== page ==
And what about our marginal seat heroes - Lucy Wicks, Ann Sudmalis, David Coleman - David, what a great job chairing the Economics Committee. Craig Kelly and Trent Zimmerman were returned, and are both doing great work, powerful work in Parliament for their communities, our party and our State. We acknowledge Bob Baldwin and Bill Heffernan who, like Phil and Bronwyn served our party with distinction and retired at the last election. To all of our candidates who stood for election but were unsuccessful, we thank you for carrying our Liberal standard in that very tough campaign. We acknowledge and thank Fiona Scott, Russell Matheson, Louise Markus, Nick Varvaris, Karen McNamara and Peter Hendy - all hard working local members who fell short in that tough election but still have much to contribute to our party and to our nation.

They faced a dishonest, spiteful Labor Medicare scare campaign. When the big lie was exposed and ridiculed in the media, when Labor’s leader was unable to provide any evidence for it, Labor doubled and trebled down, spending millions as they targeted older and vulnerable Australians with an enormous field force funded and manned by the union and their front organisations.

We will work hard to win those seats back and we will do it by being a Government that delivers on our promises, delivers  on the issues that matter, and here  in our State by ensuring that the New South Wales Liberal Party is in the best shape it can be to contest the next election.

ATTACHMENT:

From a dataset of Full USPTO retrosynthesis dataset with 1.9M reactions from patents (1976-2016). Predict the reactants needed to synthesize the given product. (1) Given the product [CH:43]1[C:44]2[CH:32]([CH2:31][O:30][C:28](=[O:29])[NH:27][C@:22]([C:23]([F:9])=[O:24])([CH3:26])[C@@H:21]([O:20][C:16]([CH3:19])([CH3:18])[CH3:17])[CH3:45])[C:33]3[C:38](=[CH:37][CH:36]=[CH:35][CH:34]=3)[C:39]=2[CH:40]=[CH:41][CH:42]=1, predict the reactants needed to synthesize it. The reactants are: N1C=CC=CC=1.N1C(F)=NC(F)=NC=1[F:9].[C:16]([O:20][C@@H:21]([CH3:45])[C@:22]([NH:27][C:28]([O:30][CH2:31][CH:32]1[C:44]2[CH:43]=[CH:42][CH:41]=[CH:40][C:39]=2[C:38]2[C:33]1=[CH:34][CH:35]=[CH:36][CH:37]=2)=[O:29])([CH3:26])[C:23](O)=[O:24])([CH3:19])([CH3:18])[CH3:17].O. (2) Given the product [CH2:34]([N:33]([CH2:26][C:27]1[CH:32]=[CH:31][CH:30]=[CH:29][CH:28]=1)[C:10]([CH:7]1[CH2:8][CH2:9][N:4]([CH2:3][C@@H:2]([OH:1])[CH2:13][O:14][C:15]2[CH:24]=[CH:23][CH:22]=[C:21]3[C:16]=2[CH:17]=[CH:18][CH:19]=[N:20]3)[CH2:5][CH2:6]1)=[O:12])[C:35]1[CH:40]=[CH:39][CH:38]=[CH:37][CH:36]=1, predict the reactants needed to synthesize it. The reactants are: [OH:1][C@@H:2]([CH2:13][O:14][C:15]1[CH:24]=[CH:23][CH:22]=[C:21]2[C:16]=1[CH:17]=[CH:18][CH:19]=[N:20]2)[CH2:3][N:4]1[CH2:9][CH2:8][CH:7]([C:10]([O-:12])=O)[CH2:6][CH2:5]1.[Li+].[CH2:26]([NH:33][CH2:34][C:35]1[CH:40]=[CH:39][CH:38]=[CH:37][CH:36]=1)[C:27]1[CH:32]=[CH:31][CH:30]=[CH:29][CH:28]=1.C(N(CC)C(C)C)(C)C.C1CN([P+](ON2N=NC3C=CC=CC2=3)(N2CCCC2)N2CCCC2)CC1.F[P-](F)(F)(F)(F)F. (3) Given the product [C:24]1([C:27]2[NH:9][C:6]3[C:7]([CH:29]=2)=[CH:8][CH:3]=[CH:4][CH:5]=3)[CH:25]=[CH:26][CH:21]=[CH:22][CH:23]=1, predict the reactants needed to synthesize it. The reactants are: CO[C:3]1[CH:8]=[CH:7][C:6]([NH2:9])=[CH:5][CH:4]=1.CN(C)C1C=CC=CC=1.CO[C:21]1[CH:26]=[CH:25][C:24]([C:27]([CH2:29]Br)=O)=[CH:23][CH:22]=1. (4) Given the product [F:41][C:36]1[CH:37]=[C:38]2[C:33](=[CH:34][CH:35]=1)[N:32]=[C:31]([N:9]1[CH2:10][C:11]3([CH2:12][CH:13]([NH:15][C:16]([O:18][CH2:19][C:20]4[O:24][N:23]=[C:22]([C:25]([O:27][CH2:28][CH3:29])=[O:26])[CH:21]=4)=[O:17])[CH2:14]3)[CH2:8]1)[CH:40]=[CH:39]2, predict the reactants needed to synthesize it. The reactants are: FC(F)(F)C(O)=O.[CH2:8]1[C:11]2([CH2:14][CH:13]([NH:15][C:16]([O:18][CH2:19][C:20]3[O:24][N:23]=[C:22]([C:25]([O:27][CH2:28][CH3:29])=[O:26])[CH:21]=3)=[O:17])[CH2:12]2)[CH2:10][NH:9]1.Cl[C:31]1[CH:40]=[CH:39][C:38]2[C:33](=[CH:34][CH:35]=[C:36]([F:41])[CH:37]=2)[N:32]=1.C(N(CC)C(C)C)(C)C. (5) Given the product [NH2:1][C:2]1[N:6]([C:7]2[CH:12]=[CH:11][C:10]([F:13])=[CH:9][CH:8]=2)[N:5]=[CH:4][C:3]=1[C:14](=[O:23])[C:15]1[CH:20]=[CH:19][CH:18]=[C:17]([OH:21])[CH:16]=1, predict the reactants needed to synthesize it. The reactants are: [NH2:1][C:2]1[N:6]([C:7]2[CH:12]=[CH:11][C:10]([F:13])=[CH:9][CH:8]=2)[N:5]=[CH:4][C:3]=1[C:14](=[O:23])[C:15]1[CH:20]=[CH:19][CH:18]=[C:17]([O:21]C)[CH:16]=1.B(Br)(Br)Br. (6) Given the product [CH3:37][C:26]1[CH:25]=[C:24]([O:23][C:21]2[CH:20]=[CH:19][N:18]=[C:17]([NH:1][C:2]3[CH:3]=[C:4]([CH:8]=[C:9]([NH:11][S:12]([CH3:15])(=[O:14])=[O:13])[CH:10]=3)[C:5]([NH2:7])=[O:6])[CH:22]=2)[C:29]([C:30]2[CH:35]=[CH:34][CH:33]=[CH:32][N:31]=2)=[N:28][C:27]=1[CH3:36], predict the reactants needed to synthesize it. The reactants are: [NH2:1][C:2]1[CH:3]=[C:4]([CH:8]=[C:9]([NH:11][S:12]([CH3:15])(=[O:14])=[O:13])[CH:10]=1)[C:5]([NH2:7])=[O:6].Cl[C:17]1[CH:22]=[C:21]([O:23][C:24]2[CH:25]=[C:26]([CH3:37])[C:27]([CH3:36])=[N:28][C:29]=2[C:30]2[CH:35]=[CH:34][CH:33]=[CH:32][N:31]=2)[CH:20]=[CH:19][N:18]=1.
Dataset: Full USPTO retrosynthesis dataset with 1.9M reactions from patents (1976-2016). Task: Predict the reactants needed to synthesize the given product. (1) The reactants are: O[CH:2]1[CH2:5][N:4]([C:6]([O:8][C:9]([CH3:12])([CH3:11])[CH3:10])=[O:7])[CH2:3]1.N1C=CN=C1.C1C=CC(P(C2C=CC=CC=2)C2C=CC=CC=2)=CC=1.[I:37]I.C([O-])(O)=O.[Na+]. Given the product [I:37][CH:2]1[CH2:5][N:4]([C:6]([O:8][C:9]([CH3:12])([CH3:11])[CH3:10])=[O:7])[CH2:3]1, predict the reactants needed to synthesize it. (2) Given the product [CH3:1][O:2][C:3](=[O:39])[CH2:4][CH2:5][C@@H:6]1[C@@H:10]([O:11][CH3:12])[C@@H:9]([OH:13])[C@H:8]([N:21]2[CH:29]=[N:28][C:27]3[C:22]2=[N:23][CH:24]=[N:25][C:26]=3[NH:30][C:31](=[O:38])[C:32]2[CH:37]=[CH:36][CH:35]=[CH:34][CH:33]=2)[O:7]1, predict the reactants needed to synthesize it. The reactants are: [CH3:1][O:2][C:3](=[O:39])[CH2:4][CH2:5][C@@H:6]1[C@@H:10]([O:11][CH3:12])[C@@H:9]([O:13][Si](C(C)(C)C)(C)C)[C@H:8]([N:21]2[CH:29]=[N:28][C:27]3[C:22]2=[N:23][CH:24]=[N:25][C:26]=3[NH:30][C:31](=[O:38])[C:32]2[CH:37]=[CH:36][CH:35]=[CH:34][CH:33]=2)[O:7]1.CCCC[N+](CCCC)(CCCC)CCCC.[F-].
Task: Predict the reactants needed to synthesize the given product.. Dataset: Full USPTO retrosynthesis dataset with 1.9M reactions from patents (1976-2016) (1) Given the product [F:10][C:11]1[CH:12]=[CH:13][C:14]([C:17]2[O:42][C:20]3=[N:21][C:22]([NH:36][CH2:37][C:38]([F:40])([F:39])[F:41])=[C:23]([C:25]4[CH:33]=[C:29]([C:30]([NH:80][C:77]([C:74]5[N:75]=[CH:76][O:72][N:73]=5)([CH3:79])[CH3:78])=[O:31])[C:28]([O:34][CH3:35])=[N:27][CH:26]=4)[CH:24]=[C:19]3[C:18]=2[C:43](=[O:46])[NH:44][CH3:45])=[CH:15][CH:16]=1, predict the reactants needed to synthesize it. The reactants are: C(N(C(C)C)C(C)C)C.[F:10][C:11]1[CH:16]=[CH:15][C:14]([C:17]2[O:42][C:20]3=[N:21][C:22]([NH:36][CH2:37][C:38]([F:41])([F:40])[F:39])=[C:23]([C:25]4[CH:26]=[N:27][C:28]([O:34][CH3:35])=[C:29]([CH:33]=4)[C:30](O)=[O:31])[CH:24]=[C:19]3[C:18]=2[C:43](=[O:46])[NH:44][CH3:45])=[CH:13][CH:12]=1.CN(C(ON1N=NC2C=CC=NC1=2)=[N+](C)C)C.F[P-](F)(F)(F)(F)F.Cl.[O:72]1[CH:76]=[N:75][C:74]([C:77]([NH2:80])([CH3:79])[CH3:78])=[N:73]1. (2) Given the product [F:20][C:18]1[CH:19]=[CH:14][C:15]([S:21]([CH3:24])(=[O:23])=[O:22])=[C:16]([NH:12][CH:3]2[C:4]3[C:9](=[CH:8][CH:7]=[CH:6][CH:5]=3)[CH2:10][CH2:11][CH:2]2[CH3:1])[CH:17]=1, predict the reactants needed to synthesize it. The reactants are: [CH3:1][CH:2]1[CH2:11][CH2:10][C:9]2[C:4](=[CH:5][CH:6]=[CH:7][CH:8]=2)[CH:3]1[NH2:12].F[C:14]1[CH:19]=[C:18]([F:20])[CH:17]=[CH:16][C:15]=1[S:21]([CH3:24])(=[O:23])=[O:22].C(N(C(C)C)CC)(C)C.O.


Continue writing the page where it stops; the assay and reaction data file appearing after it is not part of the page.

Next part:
Now there will be a comprehensive review of the national campaign. It is underway as you know led by Andrew Robb, Barry O’Farrell, Carol Cashman and Chris Ellison who all bring vast experience to their inquiry.

In 2019, our great party celebrates its 75th anniversary. In the lead up to that milestone, we should reflect on the reasons for our party’s existence. Chief among them is to win and hold government so that we can pursue the policies that allow us to implement our values.

The converse of that is that when we lose Government, we enable Labor to impose its values. Bill Shorten’s Labor Party, the modern Labor Party, is utterly dominated by a few militant trade unions. If you want to see what a Shorten federal government would look like –just look across the border at Daniel Andrews’ Victoria.

This is not the Labor Party of Hawke or Keating or the past. This is what modern Labor does. This is what the Labor Party of 2016 would do. At the behest of the Transport Workers Union, Bill Shorten as a Minister in the Gillard Government established a tribunal that had the result of putting over 30,000 independent owner driver truck drivers off the road, out of business, with no income at all. We stopped that, we abolished that tribunal.